Women had an expectation that there would be a full recovery and their body would bounce back to normal, that they would be able to function as a “good” mother and wife. When this did not happen they voiced their surprise at the toll birth took on their body and felt more realistic information needed to be given about this.

I think people need to know that birth isn’t this pretty picture. It isn’t the Home and Away birth of three pushes and you’re out and you’re up and you’re glamorous the next five seconds. (Asha)

Achieving a vaginal birth

Severe perineal trauma is also placed in the context of the birth that they were able to achieve (particularly for women who achieve a vaginal birth after caesarean (VBAC), and the arrival of a well, healthy and happy baby. Vaginal birth appears representative of a woman’s strength and capacity to birth her child, and for some it is a case of “vaginal birth at all costs”. Vaginal birth is for most women part of the fairytale of motherhood and in some ways this compensated them for the feelings of trauma experienced.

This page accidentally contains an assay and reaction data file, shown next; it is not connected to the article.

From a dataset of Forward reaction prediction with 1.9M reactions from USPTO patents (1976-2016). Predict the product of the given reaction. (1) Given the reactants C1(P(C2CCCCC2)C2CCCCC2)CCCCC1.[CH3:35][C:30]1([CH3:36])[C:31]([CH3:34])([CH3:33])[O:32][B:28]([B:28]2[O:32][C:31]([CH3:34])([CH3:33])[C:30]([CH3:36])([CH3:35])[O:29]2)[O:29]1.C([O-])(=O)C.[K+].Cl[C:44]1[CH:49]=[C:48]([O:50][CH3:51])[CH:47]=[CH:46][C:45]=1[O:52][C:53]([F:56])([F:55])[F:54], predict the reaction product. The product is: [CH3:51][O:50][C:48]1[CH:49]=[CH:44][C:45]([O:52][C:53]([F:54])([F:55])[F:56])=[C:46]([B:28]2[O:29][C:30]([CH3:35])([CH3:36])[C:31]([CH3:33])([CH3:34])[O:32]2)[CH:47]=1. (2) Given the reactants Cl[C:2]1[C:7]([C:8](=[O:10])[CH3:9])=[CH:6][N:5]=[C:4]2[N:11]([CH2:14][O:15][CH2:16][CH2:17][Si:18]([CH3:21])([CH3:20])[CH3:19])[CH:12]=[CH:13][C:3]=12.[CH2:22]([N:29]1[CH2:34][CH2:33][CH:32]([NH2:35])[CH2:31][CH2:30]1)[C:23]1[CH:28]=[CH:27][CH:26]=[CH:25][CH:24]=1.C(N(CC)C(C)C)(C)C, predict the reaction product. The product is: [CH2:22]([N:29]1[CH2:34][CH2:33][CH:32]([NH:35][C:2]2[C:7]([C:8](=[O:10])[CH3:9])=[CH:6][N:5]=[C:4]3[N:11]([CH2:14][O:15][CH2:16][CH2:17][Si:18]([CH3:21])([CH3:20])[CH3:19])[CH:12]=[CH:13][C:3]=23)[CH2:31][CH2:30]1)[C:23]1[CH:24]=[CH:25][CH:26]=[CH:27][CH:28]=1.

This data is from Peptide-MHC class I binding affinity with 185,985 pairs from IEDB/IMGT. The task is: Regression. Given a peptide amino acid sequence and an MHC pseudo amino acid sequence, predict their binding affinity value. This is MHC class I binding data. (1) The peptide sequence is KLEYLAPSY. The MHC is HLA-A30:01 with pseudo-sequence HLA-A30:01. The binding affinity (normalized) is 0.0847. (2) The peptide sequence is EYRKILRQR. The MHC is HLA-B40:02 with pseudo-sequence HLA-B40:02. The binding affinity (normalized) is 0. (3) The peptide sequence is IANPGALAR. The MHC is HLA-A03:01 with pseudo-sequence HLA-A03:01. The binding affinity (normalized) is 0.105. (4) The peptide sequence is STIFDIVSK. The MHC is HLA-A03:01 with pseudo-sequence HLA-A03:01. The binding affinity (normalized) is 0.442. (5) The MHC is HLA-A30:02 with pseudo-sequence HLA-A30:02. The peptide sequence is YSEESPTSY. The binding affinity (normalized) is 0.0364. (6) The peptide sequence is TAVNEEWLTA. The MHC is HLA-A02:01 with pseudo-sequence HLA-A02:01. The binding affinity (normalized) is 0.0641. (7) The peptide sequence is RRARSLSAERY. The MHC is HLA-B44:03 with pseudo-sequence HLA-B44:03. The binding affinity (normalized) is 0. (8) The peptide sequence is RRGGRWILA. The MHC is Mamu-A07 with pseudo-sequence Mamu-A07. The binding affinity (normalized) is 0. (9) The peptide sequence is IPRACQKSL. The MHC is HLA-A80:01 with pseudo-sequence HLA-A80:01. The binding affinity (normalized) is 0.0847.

And I’m glad I had the experience, I’m glad I had a vaginal birth, I’m glad I didn’t end up in going for a caesarean, I’m glad I birthed him through my own vagina. I can say that even though all of that happened, I did it. And it was horrible in the moment but I can say now that even with all of that I was strong enough. (Matilda)

I guess it was a badge of honour (having a vaginal birth after a caesarean). I had a third degree tear, but I did it. So psychologically that’s how I dealt with it. And I probably, looking back on it now, didn’t give it as much acknowledgement as I should have…’cause yeah, I still tried to do everything as I normally would. (Poppy)

The contaminated uncontrolled body

Women described the isolation and embarrassment that came with having what could be described as a contaminated and uncontrolled body. Women often used the word embarrassed to describe how they felt about symptoms that they experienced as a result of SPT, particularly those women experiencing long term urinary and faecal incontinence. Feeling “dirty” and like a “baby with a dirty nappy” resulted in feelings of embarrassment, and in turn impacted upon how they viewed themselves with one woman stating “I just felt hideous”. They felt that there was a stigma associated with incontinence, that “you are dirty and lazy”. The women perceived that it is not culturally appropriate to discuss toileting issues; this lack of discussion resulted in isolation for women as they kept their experiences and symptoms silent. This was the starkest fracturing of the fairytale not only of motherhood but also of womanhood.